We are talking about upwards of 18 officers still employed by the Statesboro Police Department that have been denied that wage increase.
And why is it that an APO that moved to corporal moved to the next pay step, as did a corporal to a detective, and a detective to a sergeant and so on? Why is it just advanced patrol officers that did not see their pay step increase during the period 2009-2014?
There are more problems with the arguments presented by those resisting backpay.
According to the open records request obtained in December, council approved city-wide raises in July of 2011. Hourly employees saw a 2% increase while salaried employees went up by 1%.
Two bonuses were provided in December 2012 and June 2013, before another citywide raise was approved in July 2013. The most recent citywide raise occurred in July 2014, where all city employees saw a 2.5% increase. Councilman Phil Boyum has argued that the entire city was under a pay freeze and that is why these officers were given the shaft. The budget documents do back up his claims in print, but the actions by council and HR do not –which again leave me asking, is the pay scale discretionary?
The City Clerk acknowledges that several people were given promotions during the pay freeze and compensated according to that promotion. If the budgets provided for a pay freeze, why did they promote anyone?
Council minutes show several step increases and individual pay raises during that same period as well . One for mechanics and drivers at 5% in September of 2013. And another pay increase for the IT department employees in August 2013. Additionally, other employees of the Statesboro Police saw increases during that period including a major and the promotion of then Director Wendell Turner to the highest position in the department. Is council going to argue none of those promotions saw a pay increase?
Those making the argument that all raises were frozen during the period ranging 2009-2014 are not being completely honest about the situation.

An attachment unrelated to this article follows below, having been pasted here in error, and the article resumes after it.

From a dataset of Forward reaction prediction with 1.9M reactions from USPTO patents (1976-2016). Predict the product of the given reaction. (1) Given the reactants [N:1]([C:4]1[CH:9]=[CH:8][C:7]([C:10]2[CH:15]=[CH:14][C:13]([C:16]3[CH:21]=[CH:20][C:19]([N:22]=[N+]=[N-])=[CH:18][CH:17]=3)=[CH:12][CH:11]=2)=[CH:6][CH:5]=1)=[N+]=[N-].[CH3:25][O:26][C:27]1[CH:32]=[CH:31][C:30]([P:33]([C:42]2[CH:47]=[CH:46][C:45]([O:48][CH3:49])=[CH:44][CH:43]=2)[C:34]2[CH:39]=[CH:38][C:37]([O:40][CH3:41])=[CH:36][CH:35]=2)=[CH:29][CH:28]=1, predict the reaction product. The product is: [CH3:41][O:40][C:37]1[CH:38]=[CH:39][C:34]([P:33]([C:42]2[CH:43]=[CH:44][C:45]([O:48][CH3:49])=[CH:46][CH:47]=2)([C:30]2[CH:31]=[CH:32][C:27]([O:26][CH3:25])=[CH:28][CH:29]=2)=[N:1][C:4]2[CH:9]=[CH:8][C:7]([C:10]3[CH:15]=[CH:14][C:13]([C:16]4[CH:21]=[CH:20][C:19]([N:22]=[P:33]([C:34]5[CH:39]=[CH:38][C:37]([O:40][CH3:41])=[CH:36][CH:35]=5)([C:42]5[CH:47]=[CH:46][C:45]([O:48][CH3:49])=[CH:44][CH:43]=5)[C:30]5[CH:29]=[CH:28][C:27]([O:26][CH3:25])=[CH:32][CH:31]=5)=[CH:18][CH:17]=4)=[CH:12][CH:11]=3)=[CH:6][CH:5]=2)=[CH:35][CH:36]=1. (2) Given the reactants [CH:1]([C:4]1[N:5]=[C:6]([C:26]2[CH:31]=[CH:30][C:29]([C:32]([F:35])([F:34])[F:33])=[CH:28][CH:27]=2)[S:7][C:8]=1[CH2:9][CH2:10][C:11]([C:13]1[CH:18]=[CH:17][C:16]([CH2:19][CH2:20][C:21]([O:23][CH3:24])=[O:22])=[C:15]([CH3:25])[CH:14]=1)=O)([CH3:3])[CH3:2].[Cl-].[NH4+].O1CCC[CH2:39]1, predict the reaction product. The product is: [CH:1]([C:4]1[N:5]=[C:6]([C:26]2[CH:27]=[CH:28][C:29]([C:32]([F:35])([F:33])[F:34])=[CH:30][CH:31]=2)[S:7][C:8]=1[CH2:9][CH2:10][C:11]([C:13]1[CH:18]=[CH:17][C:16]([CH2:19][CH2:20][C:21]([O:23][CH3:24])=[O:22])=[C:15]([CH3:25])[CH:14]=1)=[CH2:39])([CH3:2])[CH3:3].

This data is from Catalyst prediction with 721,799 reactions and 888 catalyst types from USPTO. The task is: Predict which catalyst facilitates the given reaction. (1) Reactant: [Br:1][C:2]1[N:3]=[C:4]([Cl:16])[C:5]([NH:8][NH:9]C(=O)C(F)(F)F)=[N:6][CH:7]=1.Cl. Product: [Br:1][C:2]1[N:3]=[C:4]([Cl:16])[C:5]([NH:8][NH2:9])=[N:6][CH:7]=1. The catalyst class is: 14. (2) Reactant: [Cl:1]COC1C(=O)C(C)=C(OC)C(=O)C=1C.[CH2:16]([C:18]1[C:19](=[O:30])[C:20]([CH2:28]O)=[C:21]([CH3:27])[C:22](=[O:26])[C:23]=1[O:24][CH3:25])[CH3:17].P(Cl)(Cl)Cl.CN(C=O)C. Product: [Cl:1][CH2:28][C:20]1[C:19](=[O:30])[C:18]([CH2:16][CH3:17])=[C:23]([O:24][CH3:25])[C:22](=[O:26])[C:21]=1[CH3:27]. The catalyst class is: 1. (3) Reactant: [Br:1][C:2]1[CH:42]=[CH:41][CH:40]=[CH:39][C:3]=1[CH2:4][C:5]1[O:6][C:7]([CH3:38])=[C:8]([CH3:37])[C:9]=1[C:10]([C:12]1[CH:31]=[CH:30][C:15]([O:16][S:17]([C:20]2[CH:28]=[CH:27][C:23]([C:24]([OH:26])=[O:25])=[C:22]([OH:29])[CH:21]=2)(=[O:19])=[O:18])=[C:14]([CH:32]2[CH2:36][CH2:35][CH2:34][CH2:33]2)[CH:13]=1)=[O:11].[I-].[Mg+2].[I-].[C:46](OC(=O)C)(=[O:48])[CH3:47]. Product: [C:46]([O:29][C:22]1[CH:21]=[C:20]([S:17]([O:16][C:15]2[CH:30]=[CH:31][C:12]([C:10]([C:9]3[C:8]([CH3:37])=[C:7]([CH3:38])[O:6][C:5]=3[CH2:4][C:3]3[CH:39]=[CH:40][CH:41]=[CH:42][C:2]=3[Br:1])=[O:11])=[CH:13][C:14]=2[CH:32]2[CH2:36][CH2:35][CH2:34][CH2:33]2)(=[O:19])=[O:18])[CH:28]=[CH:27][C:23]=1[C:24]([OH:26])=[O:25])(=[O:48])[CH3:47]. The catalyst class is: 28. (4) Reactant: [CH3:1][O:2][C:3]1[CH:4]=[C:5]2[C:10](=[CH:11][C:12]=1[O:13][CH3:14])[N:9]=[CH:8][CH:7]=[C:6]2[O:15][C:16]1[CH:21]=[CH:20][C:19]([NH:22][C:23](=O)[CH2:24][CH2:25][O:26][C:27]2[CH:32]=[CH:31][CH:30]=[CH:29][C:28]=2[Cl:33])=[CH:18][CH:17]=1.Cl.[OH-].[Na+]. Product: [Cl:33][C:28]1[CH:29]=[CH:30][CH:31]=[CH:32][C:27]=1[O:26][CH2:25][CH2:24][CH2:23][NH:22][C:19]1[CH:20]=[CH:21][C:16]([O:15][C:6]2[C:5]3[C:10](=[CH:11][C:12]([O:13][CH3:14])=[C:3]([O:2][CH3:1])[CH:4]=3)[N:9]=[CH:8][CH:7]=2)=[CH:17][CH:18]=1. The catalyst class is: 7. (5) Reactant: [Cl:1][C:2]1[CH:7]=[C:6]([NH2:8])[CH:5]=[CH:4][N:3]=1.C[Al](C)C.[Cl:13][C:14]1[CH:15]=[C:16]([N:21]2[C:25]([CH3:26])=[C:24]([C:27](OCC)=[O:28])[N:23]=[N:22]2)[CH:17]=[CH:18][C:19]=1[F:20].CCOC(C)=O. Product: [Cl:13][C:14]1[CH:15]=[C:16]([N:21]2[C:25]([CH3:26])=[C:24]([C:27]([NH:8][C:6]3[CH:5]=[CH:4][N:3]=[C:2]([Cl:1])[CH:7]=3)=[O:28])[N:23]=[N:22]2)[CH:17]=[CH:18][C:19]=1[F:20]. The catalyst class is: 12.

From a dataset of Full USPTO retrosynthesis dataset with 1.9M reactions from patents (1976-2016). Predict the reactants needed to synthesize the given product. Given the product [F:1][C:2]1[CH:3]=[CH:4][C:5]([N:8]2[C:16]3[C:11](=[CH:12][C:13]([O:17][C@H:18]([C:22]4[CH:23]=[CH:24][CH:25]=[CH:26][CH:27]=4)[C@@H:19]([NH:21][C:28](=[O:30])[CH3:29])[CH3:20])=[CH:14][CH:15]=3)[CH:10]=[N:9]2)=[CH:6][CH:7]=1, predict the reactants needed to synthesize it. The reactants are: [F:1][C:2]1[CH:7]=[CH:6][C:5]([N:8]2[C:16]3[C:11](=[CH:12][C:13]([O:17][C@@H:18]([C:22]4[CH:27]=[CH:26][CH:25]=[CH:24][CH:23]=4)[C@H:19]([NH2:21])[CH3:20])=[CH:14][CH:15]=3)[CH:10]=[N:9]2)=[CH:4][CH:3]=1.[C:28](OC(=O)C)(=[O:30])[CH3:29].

Is the City of Statesboro abiding by their own rules and budget constraints or are they arbitrarily applying it when council sees fit?
The pay scale under the City of Statesboro is not an easy one to understand, but one important thing to remember is that had this pay problem simply been a raise issue, officers would be moving left to right on the wage scale, not up and down. Instead, the city has basically changed the trajectory of these officers wages for the rest of their career because they weren’t properly compensated at the right time. Because of this, any right-directional move is likely not the highest earning potential of that officer . In addition, many new hire officers are making more than some of our tenured Advanced Patrol Officers.
The argument that this was dictated by a pay freeze is simply not justifiable. Open records of communications between former Director Wendell Turner and the HR department indicate that no one knows why the APO pay was suspended, and officers have attempted to resolve this issue with the HR department over the last five years – though some correspondence does appear to be missing from the All On Georgia request fulfilled by the City of Statesboro.
I want to emphasize again that this has nothing to do with the operations or integrity of the Statesboro Police Department. The issue lies in City Hall.
When I spoke briefly with the City Attorney on the issue, he said the city was not all that concerned as they don’t believe there has been any wrongdoing. He did acknowledge, though, that he had not reviewed all the documents pertaining to the issue.
I’m not an attorney, but the internet provides for several cases of a similar nature around the country where officers are suing their cities over back pay issues exactly like this. The City should not only be concerned over the legal ramifications of what has happened, but also the ethical side of how we are treating our officers.
The problem since this debacle came to light in the media is that some have made it a witch-hunt . Councilmen and city employees alike have said the information is false. You’ve seen it all here today. Tell me, do you think it is false?